Additionally, Shumlin said his administration has helped the state’s most vulnerable by increasing the minimum wage, and providing more free meals at school to students in need. And, Shumlin said, his administration has altered the way the state deals with its opiate addiction problem.

Gov. Peter Shumlin returns to his ceremonial office in the State House after announcing that he will not seek re-election in 2016.

Gov. Peter Shumlin returns to his ceremonial office in the State House after announcing that he will not seek re-election in 2016.

“When I took office, we politely averted our eyes to opiate addiction in our front yards while we feared and fought treatment centers in our backyards. Today Vermont is one of the most innovative states in treating opiate addiction as the disease it is, saving lives and giving hope, jobs, and a future to those who are suffering while reducing incarceration rates and making our state safer,” Shumlin said.

The governor’s surprise announcement will certainly change the political landscape. Lt. Gov. Phil Scott, a Republican and a member of Shumlin’s cabinet, said last week he was considering a run for the governor. He was not at Monday’s announcement.

And Democratic Speaker of the House Shap Smith told the Vermont Press Bureau after the legislative session ended last month that he wants to be governor, but did not want to run in a primary against Shumlin. Meanwhile, former state senator and current Google executive Matt Dunne, is also rumored to be considering a run.

Shumlin said he would work to ensure a Democrat succeeds him.

“I’m going fight to ensure that whoever takes my place as governor is a Democrat with the values and priorities to build upon, rather than undermine, the extraordinary progress we have made,” he said.

Now that the race for governor features no incumbent, more candidates are likely to explore the idea of running.

Shumlin said he plans to continue pushing for his agenda until his current term expires. He will push for an all-payer waiver from the federal government to transition the state to a new payment model for health care. He also promised to continue reforming the criminal justice system and focusing on opiate treatment. And, he said he would push for ending childhood homelessness, passing paid sick leave, and expanding renewable energy projects in Vermont.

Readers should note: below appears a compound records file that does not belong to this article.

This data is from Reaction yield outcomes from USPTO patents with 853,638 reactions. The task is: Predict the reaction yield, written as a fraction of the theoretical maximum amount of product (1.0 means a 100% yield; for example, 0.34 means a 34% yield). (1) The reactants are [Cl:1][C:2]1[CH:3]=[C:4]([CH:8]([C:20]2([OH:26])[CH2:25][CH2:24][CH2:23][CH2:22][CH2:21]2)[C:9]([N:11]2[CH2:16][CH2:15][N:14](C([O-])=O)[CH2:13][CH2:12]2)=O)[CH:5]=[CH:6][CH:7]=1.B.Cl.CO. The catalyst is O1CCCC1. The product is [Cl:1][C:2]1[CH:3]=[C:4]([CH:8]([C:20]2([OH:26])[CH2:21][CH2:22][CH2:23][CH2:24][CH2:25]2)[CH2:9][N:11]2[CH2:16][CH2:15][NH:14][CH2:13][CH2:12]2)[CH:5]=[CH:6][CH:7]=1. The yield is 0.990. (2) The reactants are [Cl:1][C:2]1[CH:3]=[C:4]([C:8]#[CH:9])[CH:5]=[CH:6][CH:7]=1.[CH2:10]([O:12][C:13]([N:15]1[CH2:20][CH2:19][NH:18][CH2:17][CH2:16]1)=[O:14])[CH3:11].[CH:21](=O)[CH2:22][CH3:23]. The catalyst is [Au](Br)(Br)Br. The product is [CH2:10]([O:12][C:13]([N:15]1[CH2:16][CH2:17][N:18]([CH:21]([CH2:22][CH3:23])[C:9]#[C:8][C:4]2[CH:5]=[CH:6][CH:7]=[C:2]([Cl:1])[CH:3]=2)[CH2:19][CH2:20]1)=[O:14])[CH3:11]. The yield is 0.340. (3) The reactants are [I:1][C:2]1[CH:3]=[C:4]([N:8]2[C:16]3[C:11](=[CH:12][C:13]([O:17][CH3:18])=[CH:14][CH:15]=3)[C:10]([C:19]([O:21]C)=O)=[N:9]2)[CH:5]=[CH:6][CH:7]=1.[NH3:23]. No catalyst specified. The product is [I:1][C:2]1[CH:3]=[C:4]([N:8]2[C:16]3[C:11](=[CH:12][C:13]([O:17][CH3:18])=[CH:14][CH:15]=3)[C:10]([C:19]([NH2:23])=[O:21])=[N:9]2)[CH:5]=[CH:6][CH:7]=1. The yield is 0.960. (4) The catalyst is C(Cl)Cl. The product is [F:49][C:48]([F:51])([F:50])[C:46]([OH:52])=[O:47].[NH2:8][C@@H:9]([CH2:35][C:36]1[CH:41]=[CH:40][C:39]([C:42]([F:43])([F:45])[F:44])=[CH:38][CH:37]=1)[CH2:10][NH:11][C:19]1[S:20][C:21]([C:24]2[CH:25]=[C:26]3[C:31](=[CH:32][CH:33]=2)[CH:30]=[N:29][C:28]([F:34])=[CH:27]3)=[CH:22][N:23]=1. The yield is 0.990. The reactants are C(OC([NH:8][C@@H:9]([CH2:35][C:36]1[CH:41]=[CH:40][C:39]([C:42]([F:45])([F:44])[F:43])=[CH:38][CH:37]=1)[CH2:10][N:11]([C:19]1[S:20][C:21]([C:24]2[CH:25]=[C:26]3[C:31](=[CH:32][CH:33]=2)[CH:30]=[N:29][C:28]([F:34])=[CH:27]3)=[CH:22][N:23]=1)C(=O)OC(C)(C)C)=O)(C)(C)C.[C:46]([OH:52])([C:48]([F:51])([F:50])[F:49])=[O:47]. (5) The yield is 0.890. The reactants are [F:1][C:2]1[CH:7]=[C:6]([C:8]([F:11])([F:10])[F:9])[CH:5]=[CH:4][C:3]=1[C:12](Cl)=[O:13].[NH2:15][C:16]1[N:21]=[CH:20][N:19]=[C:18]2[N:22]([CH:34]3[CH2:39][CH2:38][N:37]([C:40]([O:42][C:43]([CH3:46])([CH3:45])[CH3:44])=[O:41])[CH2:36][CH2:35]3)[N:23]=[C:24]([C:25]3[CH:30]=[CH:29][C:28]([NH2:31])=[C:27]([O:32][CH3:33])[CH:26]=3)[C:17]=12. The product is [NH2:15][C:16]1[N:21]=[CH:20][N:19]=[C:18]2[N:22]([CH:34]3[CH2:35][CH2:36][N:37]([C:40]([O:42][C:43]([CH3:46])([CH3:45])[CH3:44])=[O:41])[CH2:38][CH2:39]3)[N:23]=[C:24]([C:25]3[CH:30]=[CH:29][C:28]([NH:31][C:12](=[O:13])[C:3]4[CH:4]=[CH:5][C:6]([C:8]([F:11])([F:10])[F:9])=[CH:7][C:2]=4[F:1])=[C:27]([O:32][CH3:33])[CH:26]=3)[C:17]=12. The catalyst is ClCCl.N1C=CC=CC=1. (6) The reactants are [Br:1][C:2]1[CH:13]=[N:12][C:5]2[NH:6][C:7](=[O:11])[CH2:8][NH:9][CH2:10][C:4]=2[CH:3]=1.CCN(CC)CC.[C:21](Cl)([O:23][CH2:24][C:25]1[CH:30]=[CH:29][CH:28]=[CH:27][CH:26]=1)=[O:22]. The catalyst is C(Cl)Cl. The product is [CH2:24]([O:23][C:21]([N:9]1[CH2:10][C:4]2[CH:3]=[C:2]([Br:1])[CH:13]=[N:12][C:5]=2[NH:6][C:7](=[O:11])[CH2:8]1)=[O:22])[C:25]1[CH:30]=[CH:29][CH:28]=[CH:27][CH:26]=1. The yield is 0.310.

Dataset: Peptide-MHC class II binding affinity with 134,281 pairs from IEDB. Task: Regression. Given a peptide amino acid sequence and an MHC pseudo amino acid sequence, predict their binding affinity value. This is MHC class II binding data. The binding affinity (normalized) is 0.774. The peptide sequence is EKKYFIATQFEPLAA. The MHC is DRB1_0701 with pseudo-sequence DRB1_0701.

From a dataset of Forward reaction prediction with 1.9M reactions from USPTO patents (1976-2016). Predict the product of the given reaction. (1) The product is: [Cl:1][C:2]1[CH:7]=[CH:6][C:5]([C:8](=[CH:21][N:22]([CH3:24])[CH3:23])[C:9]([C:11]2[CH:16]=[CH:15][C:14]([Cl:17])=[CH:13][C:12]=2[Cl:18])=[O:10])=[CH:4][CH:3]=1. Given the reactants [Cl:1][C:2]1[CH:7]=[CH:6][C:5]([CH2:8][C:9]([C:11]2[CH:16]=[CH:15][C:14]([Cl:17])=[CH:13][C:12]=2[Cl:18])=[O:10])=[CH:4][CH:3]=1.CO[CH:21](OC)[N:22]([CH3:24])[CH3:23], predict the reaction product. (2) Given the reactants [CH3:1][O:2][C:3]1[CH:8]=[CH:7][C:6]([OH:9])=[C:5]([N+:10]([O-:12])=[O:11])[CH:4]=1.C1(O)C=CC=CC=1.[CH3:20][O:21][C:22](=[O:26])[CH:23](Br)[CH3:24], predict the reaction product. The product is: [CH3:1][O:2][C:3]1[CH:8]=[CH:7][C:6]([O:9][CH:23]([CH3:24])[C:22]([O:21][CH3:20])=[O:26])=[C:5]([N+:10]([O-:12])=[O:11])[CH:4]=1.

A full story will appear in Tuesday’s editions of the Rutland Herald and the Barre-Montpelier Times Argus.

neal.goswami@timesargus.com

Matt Dunne: The comic book

13_Vermont 
Cartoonist James Sturm, the co-founder of the Center for Cartoon Studies in White River Junction, spent election day with former State Sen. Matt Dunne as he tried to get the Democratic nomination for governor.

And he produced this comic for Slate about the experience.

(Above, a Sen. Doug Racine supporter jokes with the cartoonist (a Dunne supporter).

– Dan Barlow

Dunne hits the airwaves with first ad

Democratic gubernatorial candidate Matt Dunne hits the airwaves this week with this ad, which hammers home one of his campaign's themes: The young are leaving Vermont.

He also mentions President Clinton, which will go over well with the primary voters.

– Dan Barlow

Matt Dunne: Ambition and love for Vermont

Bilde

The Vermont Press Bureau's profiles of the major gubernatorial candidates continued this past weekend with Matt Dunne.

Here's the lede:

By Peter Hirschfeld
Vermont Press Bureau – Published: July 25, 2010

Matt Dunne’s political arc took flight in front of a television set about 35 years ago, when he insisted his parents let him watch the era’s defining drama play out.

“I refused to go to preschool so I could watch the Watergate hearings,” says Dunne.

His precocious affinity for politics never waned. By the time he was 10, Dunne was helping a local politician – Peter Welch – hand out campaign fliers at the dump.

“Peter asked if I wanted to go,” Dunne says. “I couldn’t think of anything more exciting.”

You can read the rest of the story here.

– Dan Barlow

Dunne takes aim at Dubie

Democratic gubernatorial candidate Matt Dunne took aim at Republican Brian Dubie Thursday, criticizing the Lieutenant governor for his statements about the alleged poor business environment of Vermont.

Dubie has run advertisements pointing out a poor business-friendly ranking that Vermont got. Some of the Democrats were critical of Dubie's approach here, saying it essentially paints a bad picture of the state to outsiders.

In a press release today Dunne makes the case that the debate over the ranking is a distraction from the real discussion over the future of Vermont's economy.

Here's what he had to say:

“Our approaches could not be more different. Brian’s vague proposals have focused only on reducing taxes and eliminating red tape. However, during his tenure, Vermont has fallen to the bottom of the list in terms of states who use the Internet to engage its citizens and nearly last in transparency. During my experiences leading businesses in Vermont, I have found that Regional Development Corporations and Planning Commissions are currently head and shoulders above the current state government in terms of responsiveness. Yet the Lt. Governor’s position in supporting Challenges for Change was to cut funding dramatically to these advocates for jobs.”

– Dan Barlow